Burlap sunflower wreaths are very popular so why not make a burlap flower for every season? Along with the summery sunflower, I’m going to show you how to make a spring daisy, a winter poinsettia, and a flower fit for fall.
These no-sew burlap flowers are perfect for hanging on the front door. They should be used in an area protected from weather. If your door’s not under a porch or awning, they make great wall art too!
I used 8.5 oz color burlap that’s 46/48″ wide. You’ll need 1 yard of each color except for the sunflower and daisy petal colors which require 2 yards.
Update: After hanging for a while, my wreath petals and leaves started to droop so I’d suggest spraying the flowers with starch to make them stiff so they will hold their shape. Also, the color of the burlap will start to fade in direct sunlight.
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The back is made the same way for all the burlap flowers. Cut out a circle of cardboard that’s about 10 inches in diameter. You can also use foam core or a rigid plastic.
To make a loop for hanging, poke 2 holes near the top and feed a piece of twine through. Knot the twine on the other side.
The exact size of the squares doesn’t matter so use a measurement that you can get as many pieces out of the width as you can.
There are a number of ways to form the leaves and petals. I’ll start with the most common method and also show other ways to make the petals for different flowers.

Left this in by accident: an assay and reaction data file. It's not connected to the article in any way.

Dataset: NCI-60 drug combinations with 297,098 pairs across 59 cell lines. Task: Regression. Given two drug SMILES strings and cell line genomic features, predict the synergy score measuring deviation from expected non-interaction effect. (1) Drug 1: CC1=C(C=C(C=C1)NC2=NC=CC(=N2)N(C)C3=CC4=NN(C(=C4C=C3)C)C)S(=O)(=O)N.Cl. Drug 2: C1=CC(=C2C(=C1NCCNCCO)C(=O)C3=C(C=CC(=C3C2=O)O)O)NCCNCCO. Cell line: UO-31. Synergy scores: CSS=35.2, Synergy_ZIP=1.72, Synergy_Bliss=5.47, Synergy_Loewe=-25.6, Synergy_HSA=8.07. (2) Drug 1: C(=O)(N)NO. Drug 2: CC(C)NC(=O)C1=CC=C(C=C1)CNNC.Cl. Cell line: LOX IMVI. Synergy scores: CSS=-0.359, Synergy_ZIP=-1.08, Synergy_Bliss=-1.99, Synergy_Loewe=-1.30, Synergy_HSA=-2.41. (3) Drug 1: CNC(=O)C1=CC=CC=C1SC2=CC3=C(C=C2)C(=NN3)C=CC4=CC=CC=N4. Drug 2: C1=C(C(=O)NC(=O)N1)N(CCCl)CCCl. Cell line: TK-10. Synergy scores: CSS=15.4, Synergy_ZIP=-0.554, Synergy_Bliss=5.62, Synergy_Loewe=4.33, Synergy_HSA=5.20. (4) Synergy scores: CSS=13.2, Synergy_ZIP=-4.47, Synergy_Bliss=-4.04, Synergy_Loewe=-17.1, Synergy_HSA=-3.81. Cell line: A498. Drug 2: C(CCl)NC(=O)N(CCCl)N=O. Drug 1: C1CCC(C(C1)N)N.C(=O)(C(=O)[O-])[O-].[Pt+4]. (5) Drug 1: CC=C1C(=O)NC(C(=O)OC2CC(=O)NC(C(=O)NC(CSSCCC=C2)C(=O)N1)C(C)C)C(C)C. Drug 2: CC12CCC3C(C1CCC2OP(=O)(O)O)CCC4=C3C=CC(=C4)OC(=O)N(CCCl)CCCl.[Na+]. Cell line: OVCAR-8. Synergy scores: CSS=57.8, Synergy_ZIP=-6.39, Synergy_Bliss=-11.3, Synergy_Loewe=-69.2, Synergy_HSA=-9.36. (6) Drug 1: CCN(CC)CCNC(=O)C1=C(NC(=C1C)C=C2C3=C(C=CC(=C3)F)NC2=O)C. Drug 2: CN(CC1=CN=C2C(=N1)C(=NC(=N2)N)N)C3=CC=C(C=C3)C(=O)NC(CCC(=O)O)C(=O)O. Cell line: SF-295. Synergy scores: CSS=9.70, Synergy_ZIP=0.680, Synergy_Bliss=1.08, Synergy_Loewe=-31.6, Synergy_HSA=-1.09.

Cut along the grain of the burlap to minimize fraying. I think the frayed edges adds to the charm of burlap, but if you don’t want strands of burlap coming off, you can sew around the outside of each of the pieces of burlap.
You can also use burlap ribbon for the squares, but burlap fabric is the more economical choice.
It may help to use clips to hold the burlap together, especially the first couple times you do it.
Cut squares of the leaf color and the petal color that are 11 ½ to 12 inches. You’ll need 6 of the leaf color and 24 of the petal color.
The leaves and petals are created in the same way for the sunflower.
Fold the corners into the center. Pinch the center to create one pleat. Pinch the burlap on both sides of the first pleat and hold the folds together.
Put hot glue on the middle of one of the sides and fold it in half. Clip the folded end while the glue dries.
Repeat for a total of 6 leaves.
Create a second layer of petals by gluing the remaining 12 petals between the first layer of petals. Place this layer a little further in.
Also glue between the bottom of the petals.
This method of creating petals works well for sunflowers, and I also used it for my fall flower. I used dark, medium, and light natural shades of burlap.
For this one I used 12 pieces on the bottom layer instead of 6.
There are other ways to create leaves and petals for different flowers. To make the spring daisy, cut squares that are 15 ½ to 16 inches. Make 3 or 4 for the leaves and 12 for the petals.
For the leaves, fold the square in half diagonally. Fold the side corners down to the middle corner and glue.
Arrange the leaves on the back. I’m making them asymmetrical but you can space them evenly or add more leaves if you prefer.
Hold the piece vertically before gluing to make sure the leaves near the top don’t flop down. Move them further to the center of the backing if they do. (I didn’t check this before gluing, but the glue hadn’t dried all the way, so I could remove and reposition the leaves easily.)